Distracted Driving 101
Did you know distracted driving causes an estimated 5,000 deaths each year? This approximation, founded by studies by the AAA Foundation for Traffic Safety, includes driver distraction in all its many forms, including texting, eating, cell phone use, and more. Anything that pulls the driver’s attention away from driving, whether by visual, mental, or physical means, is considered a distraction and could put everyone on the road in danger.
Below, see the different types of driver distraction, and why they’re to be avoided.
Most states have prohibited the use of hand-held cell phones while driving, leading to a spike in the use of hands-free devices. Unfortunately, this alternative hasn’t proved any safer. In fact, a study by the National Safety Council found that drivers speaking on the phone, either hand-held or hands-free, suffered the same setbacks while driving. More specifically, both sets of drivers only saw 50% of the road in front of them while holding a phone conversation, regardless of the extra use of their hands.
Talking on the phone while driving is exceedingly unsafe because it distracts the driver from the task at hand. While some argue that talking on the phone is no different than talking to a passenger, a passenger has the ability to watch the road with you, and could warn you of unseen dangers whereas someone on the other end of a call could not.
A commonly discussed, but useful study, revealed that in the time that it takes to look at your phone, the average driver going 55 miles per hour has their eyes off of the road for the entire length of a football field. Obviously, this is extremely dangerous. A car could swerve toward you in that time, or a dog could run out in front of your car, or you could drift into oncoming traffic. The possibilities are endless, and very harmful.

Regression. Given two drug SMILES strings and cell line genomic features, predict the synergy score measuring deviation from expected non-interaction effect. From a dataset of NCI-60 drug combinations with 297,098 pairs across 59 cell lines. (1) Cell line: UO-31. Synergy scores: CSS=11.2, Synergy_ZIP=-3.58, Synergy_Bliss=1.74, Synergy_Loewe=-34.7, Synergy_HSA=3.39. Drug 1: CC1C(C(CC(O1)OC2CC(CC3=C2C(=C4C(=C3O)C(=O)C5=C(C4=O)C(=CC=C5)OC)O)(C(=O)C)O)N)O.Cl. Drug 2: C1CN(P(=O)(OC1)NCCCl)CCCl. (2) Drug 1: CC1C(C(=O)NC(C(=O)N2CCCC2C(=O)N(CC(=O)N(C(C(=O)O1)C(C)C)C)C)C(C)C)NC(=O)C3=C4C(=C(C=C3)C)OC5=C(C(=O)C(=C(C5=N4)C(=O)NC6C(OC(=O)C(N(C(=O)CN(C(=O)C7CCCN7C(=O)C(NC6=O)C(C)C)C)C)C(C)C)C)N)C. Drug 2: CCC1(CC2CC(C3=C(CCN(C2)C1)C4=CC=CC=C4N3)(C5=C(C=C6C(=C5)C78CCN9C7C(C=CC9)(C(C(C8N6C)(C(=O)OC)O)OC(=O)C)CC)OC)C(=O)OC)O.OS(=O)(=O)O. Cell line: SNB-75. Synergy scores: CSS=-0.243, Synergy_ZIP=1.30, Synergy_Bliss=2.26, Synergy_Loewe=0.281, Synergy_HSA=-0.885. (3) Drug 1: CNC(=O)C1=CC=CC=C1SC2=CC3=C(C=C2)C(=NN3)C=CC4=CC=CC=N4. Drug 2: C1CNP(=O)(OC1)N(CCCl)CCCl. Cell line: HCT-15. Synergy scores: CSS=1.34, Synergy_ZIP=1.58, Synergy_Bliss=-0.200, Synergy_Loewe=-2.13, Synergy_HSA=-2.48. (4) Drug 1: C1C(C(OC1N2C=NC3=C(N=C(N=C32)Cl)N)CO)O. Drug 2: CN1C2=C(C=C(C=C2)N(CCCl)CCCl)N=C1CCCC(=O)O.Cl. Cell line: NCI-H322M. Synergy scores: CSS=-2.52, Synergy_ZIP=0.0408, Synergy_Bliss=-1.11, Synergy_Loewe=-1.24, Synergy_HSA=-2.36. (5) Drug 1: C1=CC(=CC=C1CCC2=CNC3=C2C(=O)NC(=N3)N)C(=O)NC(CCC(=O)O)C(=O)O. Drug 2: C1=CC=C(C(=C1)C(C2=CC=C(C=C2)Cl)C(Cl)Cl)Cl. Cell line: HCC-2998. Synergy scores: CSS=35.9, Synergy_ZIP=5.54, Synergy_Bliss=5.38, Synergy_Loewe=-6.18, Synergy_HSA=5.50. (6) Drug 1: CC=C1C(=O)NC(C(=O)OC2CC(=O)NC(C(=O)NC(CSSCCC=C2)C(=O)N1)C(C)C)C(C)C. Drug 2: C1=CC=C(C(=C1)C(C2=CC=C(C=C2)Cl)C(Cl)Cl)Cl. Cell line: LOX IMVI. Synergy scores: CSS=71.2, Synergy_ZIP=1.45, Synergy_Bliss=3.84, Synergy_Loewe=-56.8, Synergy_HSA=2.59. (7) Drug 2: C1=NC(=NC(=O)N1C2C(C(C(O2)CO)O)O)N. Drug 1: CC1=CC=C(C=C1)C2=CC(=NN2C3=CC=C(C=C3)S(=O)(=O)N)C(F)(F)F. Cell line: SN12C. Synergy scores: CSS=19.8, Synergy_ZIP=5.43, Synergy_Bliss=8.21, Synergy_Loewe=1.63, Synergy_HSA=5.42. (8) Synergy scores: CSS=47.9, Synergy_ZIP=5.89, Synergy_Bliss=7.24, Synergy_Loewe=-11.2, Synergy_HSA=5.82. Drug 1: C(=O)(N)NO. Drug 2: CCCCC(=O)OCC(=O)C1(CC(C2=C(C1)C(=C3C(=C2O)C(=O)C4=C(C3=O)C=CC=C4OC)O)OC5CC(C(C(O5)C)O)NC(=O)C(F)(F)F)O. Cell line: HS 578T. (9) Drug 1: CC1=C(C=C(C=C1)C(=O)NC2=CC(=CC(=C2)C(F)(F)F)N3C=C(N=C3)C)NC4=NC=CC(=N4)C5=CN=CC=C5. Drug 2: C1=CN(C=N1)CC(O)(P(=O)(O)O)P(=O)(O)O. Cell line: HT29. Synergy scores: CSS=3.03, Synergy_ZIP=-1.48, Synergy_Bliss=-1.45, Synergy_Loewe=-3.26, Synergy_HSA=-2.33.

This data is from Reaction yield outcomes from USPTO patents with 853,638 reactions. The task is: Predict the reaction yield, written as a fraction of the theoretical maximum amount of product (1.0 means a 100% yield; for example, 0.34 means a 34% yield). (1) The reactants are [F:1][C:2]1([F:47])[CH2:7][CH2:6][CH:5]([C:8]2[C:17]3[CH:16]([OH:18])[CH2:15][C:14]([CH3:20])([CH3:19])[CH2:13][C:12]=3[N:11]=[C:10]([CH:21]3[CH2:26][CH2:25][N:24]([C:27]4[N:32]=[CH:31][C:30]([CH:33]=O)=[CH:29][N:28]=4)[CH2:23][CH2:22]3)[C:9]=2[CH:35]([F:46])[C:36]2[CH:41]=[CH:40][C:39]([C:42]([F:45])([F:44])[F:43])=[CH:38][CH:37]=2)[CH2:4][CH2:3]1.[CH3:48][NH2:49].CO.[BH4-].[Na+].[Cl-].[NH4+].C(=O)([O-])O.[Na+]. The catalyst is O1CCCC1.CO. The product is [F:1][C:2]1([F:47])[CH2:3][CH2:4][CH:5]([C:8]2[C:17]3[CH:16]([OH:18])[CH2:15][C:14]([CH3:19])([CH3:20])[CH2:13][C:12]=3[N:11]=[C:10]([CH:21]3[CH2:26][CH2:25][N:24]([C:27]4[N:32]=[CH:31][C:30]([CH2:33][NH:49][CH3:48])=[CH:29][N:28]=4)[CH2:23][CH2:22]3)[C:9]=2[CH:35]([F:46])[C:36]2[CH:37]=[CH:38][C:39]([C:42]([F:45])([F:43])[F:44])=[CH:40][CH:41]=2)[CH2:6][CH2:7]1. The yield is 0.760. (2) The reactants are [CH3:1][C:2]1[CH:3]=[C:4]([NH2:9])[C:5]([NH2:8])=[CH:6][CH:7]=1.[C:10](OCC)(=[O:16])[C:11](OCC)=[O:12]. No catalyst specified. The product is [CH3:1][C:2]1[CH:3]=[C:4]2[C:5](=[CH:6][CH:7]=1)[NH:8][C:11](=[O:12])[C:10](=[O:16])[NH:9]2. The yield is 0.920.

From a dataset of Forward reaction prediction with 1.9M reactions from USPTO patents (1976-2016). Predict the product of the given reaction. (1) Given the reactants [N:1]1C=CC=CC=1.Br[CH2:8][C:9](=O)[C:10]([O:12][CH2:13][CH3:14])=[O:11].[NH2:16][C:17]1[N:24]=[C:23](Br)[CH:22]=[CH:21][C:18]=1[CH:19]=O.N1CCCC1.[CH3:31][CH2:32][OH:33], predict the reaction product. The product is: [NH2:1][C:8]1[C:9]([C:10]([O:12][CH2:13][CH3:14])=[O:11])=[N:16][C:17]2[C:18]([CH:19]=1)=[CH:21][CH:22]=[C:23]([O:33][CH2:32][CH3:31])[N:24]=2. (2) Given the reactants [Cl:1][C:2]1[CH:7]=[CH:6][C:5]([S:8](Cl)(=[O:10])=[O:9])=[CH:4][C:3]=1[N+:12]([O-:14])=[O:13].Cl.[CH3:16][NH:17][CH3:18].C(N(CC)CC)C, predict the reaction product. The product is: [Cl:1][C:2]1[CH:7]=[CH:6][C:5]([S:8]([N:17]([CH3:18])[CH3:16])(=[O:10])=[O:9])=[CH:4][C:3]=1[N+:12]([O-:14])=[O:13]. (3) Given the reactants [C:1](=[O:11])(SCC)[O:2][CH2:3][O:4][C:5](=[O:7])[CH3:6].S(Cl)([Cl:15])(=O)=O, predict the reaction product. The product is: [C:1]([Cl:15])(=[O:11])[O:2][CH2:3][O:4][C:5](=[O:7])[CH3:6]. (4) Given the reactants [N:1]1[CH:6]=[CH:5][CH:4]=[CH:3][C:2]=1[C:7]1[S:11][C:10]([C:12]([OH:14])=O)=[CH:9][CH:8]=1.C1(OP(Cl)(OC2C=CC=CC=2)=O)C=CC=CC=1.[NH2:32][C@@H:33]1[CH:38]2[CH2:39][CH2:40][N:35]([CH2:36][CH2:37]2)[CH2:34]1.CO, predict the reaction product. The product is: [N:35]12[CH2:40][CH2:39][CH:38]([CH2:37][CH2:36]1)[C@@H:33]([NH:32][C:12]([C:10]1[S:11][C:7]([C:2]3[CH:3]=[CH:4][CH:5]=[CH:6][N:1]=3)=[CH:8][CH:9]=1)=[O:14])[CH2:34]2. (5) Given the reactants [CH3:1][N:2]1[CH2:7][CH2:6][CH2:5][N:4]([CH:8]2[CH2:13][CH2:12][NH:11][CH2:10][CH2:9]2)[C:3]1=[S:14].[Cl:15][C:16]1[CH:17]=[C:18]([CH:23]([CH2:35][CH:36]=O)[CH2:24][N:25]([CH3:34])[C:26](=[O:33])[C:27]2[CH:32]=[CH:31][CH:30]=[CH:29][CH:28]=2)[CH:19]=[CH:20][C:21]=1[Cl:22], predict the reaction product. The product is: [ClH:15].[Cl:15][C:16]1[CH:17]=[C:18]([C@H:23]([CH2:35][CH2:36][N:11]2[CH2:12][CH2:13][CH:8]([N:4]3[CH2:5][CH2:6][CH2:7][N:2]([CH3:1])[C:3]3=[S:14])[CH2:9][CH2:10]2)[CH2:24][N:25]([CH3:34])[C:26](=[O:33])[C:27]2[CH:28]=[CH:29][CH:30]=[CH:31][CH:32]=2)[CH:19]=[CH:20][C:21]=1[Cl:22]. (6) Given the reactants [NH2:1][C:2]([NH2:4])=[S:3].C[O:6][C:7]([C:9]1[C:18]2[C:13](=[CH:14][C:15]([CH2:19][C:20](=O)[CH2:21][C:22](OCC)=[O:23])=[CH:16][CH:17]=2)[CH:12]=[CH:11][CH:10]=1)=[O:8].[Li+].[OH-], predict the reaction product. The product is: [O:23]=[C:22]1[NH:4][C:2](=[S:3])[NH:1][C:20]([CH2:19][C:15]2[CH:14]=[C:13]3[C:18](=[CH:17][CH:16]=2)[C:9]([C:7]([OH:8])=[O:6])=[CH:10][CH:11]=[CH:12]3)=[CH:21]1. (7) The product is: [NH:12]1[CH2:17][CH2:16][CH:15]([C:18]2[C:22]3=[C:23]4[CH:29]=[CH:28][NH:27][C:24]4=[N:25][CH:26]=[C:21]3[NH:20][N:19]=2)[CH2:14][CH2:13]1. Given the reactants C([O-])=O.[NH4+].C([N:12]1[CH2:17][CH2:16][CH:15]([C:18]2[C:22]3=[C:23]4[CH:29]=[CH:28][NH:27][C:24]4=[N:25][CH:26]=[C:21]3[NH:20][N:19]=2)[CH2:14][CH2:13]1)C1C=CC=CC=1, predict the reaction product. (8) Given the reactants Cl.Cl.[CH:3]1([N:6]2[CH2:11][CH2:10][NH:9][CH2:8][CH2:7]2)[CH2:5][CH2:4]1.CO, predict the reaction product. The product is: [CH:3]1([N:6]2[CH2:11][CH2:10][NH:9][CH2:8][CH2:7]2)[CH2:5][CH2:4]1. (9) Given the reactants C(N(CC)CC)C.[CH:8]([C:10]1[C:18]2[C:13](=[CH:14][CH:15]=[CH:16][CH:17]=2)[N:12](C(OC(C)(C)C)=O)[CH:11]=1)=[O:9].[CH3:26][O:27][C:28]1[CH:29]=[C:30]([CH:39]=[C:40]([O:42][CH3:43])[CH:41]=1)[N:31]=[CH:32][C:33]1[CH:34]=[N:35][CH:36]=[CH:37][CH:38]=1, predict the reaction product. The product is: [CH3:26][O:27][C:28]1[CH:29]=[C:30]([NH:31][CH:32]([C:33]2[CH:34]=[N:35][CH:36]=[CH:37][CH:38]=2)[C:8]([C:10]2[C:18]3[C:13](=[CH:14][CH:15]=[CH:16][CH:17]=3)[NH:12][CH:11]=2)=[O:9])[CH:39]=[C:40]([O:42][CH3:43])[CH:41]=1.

Other Smartphone Use
While smartphone use becomes more and more common, more drivers find the access to endless entertainment too tempting to resist. From our smartphones we can go online, open apps, take videos, and do so much more. However, doing this while driving is very distracting. A study by State Farm Insurance even found that more drivers check email, scroll through social media, or use an app while driving than those who text. Whether you are swiping, clicking, or tapping, whichever way you cut it, cell phone use while driving is distracting and unsafe.
Eating while driving can be extremely convenient, especially with drive-through restaurants at every corner, but try to resist the temptation. Eating while driving can divert your attention from the road suddenly, and it requires that you physically remove at least one hand from the wheel. Driving with only one hand, especially while holding something in the other, can put the driver off-balance, and make it more difficult to turn or avoid road hazards and other obstacles when necessary.
Whether you’re putting on lipstick or double checking your hair, grooming in the car is a distraction. Usually it requires the use of your mirror, which means you move your eyes away from the road in front of you. Avoid doing so, and finish your primping and priming before you leave or once you’ve safely arrived at your destination.
If you were in an accident with a distracted driver, you may be able to seek compensation. Contact Traywick Law Offices for a free consultation.